Investigating a Melting Stem While Refreshing a Willard Imported Briar

This smaller pipe came to me in pretty rough cosmetic condition. Marked “Willard” over “Imported Briar”. Pipedia tells us this:

“The Willard pipes were made by Sparta Industries in Sparta, N.C from 1963 to 1975 (about 60,000 pipes per week). Some were distributed by the Post and Base Exchanges that serviced the military during the Vietnam War. Others were produced for R. J. Reynolds Tobacco.”

The pipe was covered in blobs of sticky gunk and general grime, the lacquer finish was chipped and peeling, and the rim was covered in a hard, flaky layer of “lava flow” – tars and other crud produced through heavy use. The stem had considerable tooth chatter in the “bite” area, both above and below, though otherwise it seemed in good shape, with little to no oxidation. The stinger was intact and, somewhat remarkably, the stem was not overturned, lining up perfectly with the shank. The lack of oxidation should have been a warning sign for me…..

20150908_144941 20150908_144947 20150908_144958 20150908_145004 20150908_145036Starting the clean-up, I used a pen knife to scrape out the small amount of cake in the bowl, and then dropped the stummel into an isopropyl alcohol bath. I would normally have tossed the stem into an Oxyclean bath, but for some reason on this refurb, I decided to run an alcohol-dipped pipe cleaner through the stem first to see if the airway was clear.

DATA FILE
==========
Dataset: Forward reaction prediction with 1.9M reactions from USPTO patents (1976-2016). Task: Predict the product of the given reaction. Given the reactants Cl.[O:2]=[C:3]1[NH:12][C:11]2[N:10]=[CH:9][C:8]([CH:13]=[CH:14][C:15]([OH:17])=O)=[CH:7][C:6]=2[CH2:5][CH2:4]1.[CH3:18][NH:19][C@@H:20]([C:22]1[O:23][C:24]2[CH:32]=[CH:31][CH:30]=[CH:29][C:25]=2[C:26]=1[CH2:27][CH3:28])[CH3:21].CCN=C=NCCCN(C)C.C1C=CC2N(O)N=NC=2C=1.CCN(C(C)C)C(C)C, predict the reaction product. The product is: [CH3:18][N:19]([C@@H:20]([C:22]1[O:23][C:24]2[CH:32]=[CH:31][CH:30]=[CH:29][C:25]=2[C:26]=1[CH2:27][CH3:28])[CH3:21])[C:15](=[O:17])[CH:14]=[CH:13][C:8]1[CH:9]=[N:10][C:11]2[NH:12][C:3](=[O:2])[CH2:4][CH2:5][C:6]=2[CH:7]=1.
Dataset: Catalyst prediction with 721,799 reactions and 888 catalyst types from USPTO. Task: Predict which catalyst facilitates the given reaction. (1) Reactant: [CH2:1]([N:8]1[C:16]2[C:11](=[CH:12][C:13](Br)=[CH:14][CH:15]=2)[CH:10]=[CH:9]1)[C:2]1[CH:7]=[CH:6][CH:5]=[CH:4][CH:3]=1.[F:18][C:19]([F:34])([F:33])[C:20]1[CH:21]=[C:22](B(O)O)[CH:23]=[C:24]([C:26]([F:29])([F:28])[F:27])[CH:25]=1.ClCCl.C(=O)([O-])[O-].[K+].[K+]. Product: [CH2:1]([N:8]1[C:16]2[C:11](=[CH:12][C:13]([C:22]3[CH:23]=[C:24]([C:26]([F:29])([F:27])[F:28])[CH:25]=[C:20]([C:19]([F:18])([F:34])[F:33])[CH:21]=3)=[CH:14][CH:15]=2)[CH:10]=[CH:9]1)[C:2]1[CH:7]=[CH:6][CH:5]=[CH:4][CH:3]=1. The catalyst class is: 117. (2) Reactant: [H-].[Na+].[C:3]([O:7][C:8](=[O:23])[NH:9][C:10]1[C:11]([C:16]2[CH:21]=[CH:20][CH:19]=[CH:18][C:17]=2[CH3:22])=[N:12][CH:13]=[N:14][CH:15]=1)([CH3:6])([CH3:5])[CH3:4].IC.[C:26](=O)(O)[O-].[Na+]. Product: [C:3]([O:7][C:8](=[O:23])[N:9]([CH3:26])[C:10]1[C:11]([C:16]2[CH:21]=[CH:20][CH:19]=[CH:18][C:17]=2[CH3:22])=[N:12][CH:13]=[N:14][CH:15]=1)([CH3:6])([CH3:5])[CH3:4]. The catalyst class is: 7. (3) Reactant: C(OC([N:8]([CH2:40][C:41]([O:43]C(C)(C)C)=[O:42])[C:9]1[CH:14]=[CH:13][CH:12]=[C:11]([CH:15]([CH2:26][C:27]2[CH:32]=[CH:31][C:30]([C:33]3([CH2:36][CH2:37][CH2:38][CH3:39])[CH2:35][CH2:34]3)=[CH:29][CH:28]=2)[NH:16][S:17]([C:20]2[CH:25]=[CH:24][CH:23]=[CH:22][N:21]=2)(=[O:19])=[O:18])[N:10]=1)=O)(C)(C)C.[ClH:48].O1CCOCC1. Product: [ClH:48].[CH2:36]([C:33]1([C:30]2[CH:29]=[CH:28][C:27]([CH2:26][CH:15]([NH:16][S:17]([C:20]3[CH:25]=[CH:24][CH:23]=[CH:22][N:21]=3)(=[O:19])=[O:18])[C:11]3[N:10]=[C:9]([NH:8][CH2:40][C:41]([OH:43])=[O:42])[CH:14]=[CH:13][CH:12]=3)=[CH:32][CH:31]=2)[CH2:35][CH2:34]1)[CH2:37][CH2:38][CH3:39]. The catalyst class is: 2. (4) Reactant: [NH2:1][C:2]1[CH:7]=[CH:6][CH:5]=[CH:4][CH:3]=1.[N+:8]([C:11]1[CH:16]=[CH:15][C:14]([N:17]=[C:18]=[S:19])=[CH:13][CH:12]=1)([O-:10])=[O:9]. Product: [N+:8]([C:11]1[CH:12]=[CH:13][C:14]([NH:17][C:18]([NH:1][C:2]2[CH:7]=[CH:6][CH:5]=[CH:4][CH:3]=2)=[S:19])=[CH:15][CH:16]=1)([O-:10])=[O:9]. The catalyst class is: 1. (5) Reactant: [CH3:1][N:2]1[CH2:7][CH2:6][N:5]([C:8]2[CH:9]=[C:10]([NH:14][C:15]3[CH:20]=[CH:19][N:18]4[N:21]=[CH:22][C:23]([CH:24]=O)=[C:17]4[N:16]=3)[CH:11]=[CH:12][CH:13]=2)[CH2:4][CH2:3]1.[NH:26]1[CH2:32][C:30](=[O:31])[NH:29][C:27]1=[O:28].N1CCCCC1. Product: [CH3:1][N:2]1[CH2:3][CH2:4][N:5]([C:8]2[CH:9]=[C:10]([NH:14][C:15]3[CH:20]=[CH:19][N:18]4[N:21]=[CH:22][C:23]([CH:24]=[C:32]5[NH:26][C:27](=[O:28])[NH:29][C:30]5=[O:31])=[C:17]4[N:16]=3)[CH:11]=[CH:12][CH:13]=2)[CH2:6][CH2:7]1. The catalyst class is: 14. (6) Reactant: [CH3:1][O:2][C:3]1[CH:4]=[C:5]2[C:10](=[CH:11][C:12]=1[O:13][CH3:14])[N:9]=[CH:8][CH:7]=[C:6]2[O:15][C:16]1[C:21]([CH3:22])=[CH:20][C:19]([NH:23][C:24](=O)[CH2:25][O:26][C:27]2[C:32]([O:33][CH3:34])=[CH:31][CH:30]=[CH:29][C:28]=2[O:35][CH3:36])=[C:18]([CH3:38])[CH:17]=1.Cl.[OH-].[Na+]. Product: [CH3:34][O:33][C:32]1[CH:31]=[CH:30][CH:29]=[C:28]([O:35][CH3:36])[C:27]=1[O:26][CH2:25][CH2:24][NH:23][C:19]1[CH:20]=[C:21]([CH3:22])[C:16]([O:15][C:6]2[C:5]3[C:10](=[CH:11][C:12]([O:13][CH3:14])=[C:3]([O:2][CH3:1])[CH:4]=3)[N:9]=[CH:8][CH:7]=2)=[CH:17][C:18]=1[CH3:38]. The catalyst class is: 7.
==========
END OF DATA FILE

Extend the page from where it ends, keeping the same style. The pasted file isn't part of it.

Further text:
This was where things got… weird.

As I slipped the prepped pipe cleaner into the end of the bit, a run of isopropyl squeezed out and ran down the stem onto my fingers. Seconds later, I realized that something felt wrong. As I pulled my fingers away to examine the stem more closely, I realized the alcohol was MELTING the stem material. I had actually imprinted fingerprints in the stem where the alcohol had softened the surface! I quickly wiped away the remaining alcohol on the stem and set it aside to dry and harden up again, hoping I could fix whatever damage I had done later.

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I realized very quickly that I needed some expert advice on this one, so I fired off a (hopefully not too panicked) email to Steve Laug of rebornpipes.com, as I know he’s posted write-ups of several Willard refurbs on his blog.

While I waited to hear from Steve, I turned my attention to the stummel. Pulling it out of the isopropyl bath, I rubbed the briar in an old towel to remove whatever grime the alcohol bath had softened. Then I scrubbed the stummel with Murphy’s Oil Soap and an old toothbrush to get the rest of the dirt off. Some 0000 steel wool and a Magic Eraser took care of the rim tars and loose lacquer.


The rest of the lacquer and most of the old red stain came off with acetone (aka nail polish remover) and cotton pads.


Then I reattached the (now blessedly rehardened) stem and sanded the entire pipe with 600 – 2000 grit wet paper to remove the small dents and scratches of the last 40 or so years. I sanded the stem very carefully, as the sandpaper made very quick work on the tooth chatter (and my fingerprints, thankfully).